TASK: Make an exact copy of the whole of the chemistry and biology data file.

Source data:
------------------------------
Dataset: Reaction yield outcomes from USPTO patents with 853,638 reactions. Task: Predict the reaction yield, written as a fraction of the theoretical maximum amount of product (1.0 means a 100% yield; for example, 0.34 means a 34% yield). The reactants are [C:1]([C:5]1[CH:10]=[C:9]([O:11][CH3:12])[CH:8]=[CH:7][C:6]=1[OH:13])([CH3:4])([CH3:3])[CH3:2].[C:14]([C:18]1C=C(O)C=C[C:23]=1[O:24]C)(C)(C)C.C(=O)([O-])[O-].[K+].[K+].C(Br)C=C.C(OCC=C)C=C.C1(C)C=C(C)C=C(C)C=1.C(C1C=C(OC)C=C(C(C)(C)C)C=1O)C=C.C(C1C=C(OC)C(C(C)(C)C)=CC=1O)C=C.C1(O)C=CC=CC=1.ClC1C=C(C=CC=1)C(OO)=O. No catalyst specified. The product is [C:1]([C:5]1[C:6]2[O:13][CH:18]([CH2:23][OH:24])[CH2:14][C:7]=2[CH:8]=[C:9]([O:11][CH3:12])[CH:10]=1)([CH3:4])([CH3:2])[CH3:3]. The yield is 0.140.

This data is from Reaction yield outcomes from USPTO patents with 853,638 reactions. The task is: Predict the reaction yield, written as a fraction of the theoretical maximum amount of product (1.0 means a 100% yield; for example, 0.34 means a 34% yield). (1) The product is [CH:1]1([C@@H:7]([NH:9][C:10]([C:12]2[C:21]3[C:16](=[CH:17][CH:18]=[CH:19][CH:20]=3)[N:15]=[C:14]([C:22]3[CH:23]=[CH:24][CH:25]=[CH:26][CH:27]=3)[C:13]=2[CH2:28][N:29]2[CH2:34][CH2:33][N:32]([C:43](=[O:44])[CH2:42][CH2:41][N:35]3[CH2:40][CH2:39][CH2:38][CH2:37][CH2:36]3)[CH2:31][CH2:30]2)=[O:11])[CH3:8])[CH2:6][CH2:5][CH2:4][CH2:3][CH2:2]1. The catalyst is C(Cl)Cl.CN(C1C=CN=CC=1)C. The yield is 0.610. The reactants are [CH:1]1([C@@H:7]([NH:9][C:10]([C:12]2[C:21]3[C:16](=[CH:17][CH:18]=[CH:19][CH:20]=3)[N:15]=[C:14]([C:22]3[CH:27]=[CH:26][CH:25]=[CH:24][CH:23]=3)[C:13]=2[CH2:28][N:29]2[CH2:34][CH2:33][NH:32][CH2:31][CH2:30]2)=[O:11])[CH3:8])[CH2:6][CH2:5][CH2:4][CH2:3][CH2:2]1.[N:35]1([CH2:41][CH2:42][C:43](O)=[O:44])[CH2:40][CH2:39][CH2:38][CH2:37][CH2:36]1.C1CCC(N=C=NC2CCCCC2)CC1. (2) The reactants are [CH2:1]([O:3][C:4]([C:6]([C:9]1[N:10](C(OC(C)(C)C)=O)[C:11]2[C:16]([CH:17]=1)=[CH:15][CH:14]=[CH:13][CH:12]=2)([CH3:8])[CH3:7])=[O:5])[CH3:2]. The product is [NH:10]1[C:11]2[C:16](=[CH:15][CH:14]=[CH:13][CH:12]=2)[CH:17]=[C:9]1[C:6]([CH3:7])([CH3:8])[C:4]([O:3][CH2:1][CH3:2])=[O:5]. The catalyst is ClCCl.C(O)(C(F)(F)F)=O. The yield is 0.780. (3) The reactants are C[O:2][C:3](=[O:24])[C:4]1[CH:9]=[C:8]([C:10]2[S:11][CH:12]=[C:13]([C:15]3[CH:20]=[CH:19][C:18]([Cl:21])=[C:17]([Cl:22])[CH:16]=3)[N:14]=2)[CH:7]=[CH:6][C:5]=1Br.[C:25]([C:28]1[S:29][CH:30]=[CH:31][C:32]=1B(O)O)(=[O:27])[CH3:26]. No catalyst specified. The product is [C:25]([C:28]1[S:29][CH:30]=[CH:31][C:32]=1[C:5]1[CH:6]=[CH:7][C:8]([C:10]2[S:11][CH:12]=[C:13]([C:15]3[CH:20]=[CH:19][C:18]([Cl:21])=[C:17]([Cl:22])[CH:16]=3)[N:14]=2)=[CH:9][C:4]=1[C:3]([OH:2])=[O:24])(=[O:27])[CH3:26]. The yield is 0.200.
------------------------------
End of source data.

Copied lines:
Dataset: Reaction yield outcomes from USPTO patents with 853,638 reactions. Task: Predict the reaction yield, written as a fraction of the theoretical maximum amount of product (1.0 means a 100% yield; for example, 0.34 means a 34% yield). The reactants are [C:1]([C:5]1[CH:10]=[C:9]([O:11][CH3:12])[CH:8]=[CH:7][C:6]=1[OH:13])([CH3:4])([CH3:3])[CH3:2].[C:14]([C:18]1C=C(O)C=C[C:23]=1[O:24]C)(C)(C)C.C(=O)([O-])[O-].[K+].[K+].C(Br)C=C.C(OCC=C)C=C.C1(C)C=C(C)C=C(C)C=1.C(C1C=C(OC)C=C(C(C)(C)C)C=1O)C=C.C(C1C=C(OC)C(C(C)(C)C)=CC=1O)C=C.C1(O)C=CC=CC=1.ClC1C=C(C=CC=1)C(OO)=O. No catalyst specified. The product is [C:1]([C:5]1[C:6]2[O:13][CH:18]([CH2:23][OH:24])[CH2:14][C:7]=2[CH:8]=[C:9]([O:11][CH3:12])[CH:10]=1)([CH3:4])([CH3:2])[CH3:3]. The yield is 0.140.

This data is from Reaction yield outcomes from USPTO patents with 853,638 reactions. The task is: Predict the reaction yield, written as a fraction of the theoretical maximum amount of product (1.0 means a 100% yield; for example, 0.34 means a 34% yield). (1) The product is [CH:1]1([C@@H:7]([NH:9][C:10]([C:12]2[C:21]3[C:16](=[CH:17][CH:18]=[CH:19][CH:20]=3)[N:15]=[C:14]([C:22]3[CH:23]=[CH:24][CH:25]=[CH:26][CH:27]=3)[C:13]=2[CH2:28][N:29]2[CH2:34][CH2:33][N:32]([C:43](=[O:44])[CH2:42][CH2:41][N:35]3[CH2:40][CH2:39][CH2:38][CH2:37][CH2:36]3)[CH2:31][CH2:30]2)=[O:11])[CH3:8])[CH2:6][CH2:5][CH2:4][CH2:3][CH2:2]1. The catalyst is C(Cl)Cl.CN(C1C=CN=CC=1)C. The yield is 0.610. The reactants are [CH:1]1([C@@H:7]([NH:9][C:10]([C:12]2[C:21]3[C:16](=[CH:17][CH:18]=[CH:19][CH:20]=3)[N:15]=[C:14]([C:22]3[CH:27]=[CH:26][CH:25]=[CH:24][CH:23]=3)[C:13]=2[CH2:28][N:29]2[CH2:34][CH2:33][NH:32][CH2:31][CH2:30]2)=[O:11])[CH3:8])[CH2:6][CH2:5][CH2:4][CH2:3][CH2:2]1.[N:35]1([CH2:41][CH2:42][C:43](O)=[O:44])[CH2:40][CH2:39][CH2:38][CH2:37][CH2:36]1.C1CCC(N=C=NC2CCCCC2)CC1. (2) The reactants are [CH2:1]([O:3][C:4]([C:6]([C:9]1[N:10](C(OC(C)(C)C)=O)[C:11]2[C:16]([CH:17]=1)=[CH:15][CH:14]=[CH:13][CH:12]=2)([CH3:8])[CH3:7])=[O:5])[CH3:2]. The product is [NH:10]1[C:11]2[C:16](=[CH:15][CH:14]=[CH:13][CH:12]=2)[CH:17]=[C:9]1[C:6]([CH3:7])([CH3:8])[C:4]([O:3][CH2:1][CH3:2])=[O:5]. The catalyst is ClCCl.C(O)(C(F)(F)F)=O. The yield is 0.780. (3) The reactants are C[O:2][C:3](=[O:24])[C:4]1[CH:9]=[C:8]([C:10]2[S:11][CH:12]=[C:13]([C:15]3[CH:20]=[CH:19][C:18]([Cl:21])=[C:17]([Cl:22])[CH:16]=3)[N:14]=2)[CH:7]=[CH:6][C:5]=1Br.[C:25]([C:28]1[S:29][CH:30]=[CH:31][C:32]=1B(O)O)(=[O:27])[CH3:26]. No catalyst specified. The product is [C:25]([C:28]1[S:29][CH:30]=[CH:31][C:32]=1[C:5]1[CH:6]=[CH:7][C:8]([C:10]2[S:11][CH:12]=[C:13]([C:15]3[CH:20]=[CH:19][C:18]([Cl:21])=[C:17]([Cl:22])[CH:16]=3)[N:14]=2)=[CH:9][C:4]=1[C:3]([OH:2])=[O:24])(=[O:27])[CH3:26]. The yield is 0.200.